NFL Combine notes: Weird state of mind in New York

MIKE GANTER, QMI Agency

, Last Updated: 8:04 PM ET

INDIANAPOLIS — We’re all for doing one’s due diligence when considering handing over the kind of sizable cheques a first-round selection brings with it, but we’re not sure this is the right kind of due diligence.

New York Giants GM Jerry Reese was asked on Saturday about Cam Newton and the off-field baggage he brings with him.

After starting out by saying he thought the Newton bashing was “Much to do about nothing” — Reese went on to say, “As far as I know, he’s a good kid. When you go to a school, you ask around and you find out, ‘How does he treat the custodian?’ ”

Right, because the way he treats the janitor, assuming he even realizes his school had a janitor, tells you what kind of man he is.

But the Giants aren’t the only New York football team looking silly here.

There was Rex Ryan on Thursday just after guaranteeing a Super Bowl for next season talking about the Jets’ approach to the draft.

‘I’m fortunate that we got an incredible scouting department and a GM that knows the blueprint for success. So I really lean on Mike Tannenbaum and Joey Clinkscales and Scott Cohen. With that, the coaches get involved. We have an incredible process that we go through. And we have great confidence. And we know we’re picking — I don’t know where we’re picking – I think we’re picking 30th or something like that.

“There’s going to be a few players taken before. But that’s a good thing. And we got to get used to picking here. But I feel great about the process.”

For the Jets’ sake, you have to hope Tannenbaum is taking this draft a little more seriously than Ryan.

Rams scout arrested

There are sad stories that leave you on the verge of tears and then there are sad stories like this one.

St. Louis Rams scout Luke Driscoll was arrested early Saturday morning for urinating on a building in downtown Indianapolis, site of the NFL Scouting Combine, according to reports.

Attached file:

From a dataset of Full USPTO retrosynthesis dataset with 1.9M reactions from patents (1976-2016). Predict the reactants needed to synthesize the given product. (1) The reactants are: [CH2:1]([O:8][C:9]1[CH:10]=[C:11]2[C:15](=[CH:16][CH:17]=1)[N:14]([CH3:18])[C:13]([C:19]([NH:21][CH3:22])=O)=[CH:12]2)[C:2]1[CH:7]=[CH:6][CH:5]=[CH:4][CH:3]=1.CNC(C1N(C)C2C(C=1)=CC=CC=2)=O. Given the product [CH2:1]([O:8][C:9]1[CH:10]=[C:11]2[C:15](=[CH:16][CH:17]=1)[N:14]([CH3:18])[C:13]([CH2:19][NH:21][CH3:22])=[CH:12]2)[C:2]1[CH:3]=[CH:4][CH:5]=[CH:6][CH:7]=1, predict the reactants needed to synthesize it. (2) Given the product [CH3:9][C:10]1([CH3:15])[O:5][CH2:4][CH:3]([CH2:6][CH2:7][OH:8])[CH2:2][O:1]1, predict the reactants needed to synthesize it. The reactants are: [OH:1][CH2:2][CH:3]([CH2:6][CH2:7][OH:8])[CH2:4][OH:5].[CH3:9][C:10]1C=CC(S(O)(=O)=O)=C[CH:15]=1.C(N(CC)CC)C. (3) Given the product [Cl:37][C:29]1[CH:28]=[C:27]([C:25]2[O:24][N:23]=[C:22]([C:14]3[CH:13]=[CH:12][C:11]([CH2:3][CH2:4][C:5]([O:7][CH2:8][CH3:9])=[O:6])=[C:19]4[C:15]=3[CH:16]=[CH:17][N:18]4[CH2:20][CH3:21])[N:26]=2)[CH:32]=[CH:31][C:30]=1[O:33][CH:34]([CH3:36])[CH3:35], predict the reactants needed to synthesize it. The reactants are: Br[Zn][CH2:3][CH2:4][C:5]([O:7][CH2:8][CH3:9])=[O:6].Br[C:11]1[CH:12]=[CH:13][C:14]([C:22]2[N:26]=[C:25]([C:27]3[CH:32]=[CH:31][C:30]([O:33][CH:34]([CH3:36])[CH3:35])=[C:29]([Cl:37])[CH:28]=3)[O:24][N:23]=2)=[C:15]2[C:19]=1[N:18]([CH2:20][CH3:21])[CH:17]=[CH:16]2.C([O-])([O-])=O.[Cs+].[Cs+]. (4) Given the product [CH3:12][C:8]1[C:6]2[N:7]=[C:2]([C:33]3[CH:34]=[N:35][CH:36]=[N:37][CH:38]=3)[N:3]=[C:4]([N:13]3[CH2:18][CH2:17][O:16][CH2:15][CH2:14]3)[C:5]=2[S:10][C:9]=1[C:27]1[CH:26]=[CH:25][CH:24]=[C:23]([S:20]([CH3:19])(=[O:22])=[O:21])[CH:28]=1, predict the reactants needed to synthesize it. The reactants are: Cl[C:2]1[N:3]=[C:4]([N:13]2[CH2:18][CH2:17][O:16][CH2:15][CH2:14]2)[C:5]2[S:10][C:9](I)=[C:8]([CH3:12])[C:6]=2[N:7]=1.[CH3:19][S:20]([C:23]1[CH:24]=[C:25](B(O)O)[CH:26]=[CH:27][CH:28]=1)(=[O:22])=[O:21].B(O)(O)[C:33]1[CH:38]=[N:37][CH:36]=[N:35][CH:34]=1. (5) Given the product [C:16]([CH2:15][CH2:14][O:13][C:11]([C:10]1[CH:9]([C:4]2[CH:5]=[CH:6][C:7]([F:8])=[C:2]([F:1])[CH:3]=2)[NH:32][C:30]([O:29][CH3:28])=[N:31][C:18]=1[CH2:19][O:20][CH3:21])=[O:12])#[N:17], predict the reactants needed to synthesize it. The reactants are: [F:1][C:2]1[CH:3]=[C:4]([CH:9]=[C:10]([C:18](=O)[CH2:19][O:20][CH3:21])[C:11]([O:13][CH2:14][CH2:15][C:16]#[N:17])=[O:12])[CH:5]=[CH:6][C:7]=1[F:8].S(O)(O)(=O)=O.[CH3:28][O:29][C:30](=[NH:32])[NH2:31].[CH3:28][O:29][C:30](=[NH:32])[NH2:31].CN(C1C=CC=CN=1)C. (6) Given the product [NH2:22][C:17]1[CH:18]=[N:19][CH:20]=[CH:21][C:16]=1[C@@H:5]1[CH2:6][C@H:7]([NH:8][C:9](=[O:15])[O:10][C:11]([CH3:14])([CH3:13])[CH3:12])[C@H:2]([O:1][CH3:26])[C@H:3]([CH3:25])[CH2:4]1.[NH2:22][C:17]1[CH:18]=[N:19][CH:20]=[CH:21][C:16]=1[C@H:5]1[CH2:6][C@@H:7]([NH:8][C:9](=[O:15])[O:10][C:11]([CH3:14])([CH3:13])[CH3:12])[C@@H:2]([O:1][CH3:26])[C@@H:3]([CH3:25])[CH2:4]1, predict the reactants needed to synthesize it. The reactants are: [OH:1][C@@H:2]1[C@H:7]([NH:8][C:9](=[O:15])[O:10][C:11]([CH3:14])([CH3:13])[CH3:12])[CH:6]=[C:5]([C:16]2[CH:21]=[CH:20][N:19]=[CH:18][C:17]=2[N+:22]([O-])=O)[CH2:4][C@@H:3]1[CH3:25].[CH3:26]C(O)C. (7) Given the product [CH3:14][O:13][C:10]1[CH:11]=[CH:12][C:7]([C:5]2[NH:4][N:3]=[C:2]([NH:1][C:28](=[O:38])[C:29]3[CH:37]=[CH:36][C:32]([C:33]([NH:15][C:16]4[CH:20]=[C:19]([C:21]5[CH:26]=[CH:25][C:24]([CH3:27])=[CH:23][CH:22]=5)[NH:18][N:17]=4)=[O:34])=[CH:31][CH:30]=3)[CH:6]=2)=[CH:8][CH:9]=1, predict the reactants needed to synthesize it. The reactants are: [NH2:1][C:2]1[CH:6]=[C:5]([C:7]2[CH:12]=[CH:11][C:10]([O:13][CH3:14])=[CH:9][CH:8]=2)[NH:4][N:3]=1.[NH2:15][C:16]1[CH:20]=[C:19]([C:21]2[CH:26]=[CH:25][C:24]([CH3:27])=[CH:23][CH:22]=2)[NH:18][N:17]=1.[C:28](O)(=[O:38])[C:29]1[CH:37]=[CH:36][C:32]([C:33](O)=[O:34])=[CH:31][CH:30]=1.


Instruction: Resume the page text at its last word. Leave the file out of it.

Not only that but Driscoll, an 11-year member of the Rams scouting staff, exposed himself to a female police officer which added on a charge of public nudity to the public-intoxication charge.

The Rams are doing their own investigation of the charges, but in Roger Goodell’s NFL, this type of behaviour winds up costing a guy either in his wallet or with his job.

Wrong question, right answer

Kansas City Chiefs GM Scott Pioli seems to be the voice of reason so far at this combine when the questions of a labour lockout and the effect that would have on incoming rookies, team preparation or any one of the other 100 ways the question can be asked is raised.

“It’s one of those things I don’t spend time worrying about or thinking about,” Pioli said. “Whatever the rules are, there will be the same rules for 32 teams.”

For whatever reason, this seems to be the most popular question here — that and what is your height and weight? — despite the fact that the answer is redundant. It really doesn’t matter. There’s no advantage or disadvantage for any team here.

The league can lock the players out as of Friday and with only minute progress made between the league and the players’ union in meetings with a federally-appointed mediator — a lockout appears imminent.

All for the family

If you want to root for a guy to go high in the draft, you could do worse than getting behind former Alabama DL Marcell Dareus.

Dareus is one of seven kids in his family, the second to youngest from a single-parent family from Birmingham, Alabama — his dad died when he was six and his mother just passed away this past May.

Dareus, the 2010 BCS MVP in a game in which he knocked out Texas QB Colt McCoy with a big hit, is one of the top two or three rated defensive tackles in the draft — and coming out of Nick Saban’s Alabama program is as pro-ready as anyone at his position.

He has former NFL great Warren Sapp in his corner promoting him as the top tackle out there and a resume that speaks for itself.

But he warrants your support because of the reason he come out as a junior.

Dareus and his six siblings remain very tight. They’ve all come up the hard way with little in terms of creature comforts. Dareus intends to change that once he’s drafted.

And if that’s not enough, he’s got a solid sense of humour to sway you. Asked how he would describe himself as a football player, Dareus said, “I describe myself as a nice guy. I’m a real nice guy. Everybody I tackle I pretty much help ’em up. But I’m coming after you the next play.”


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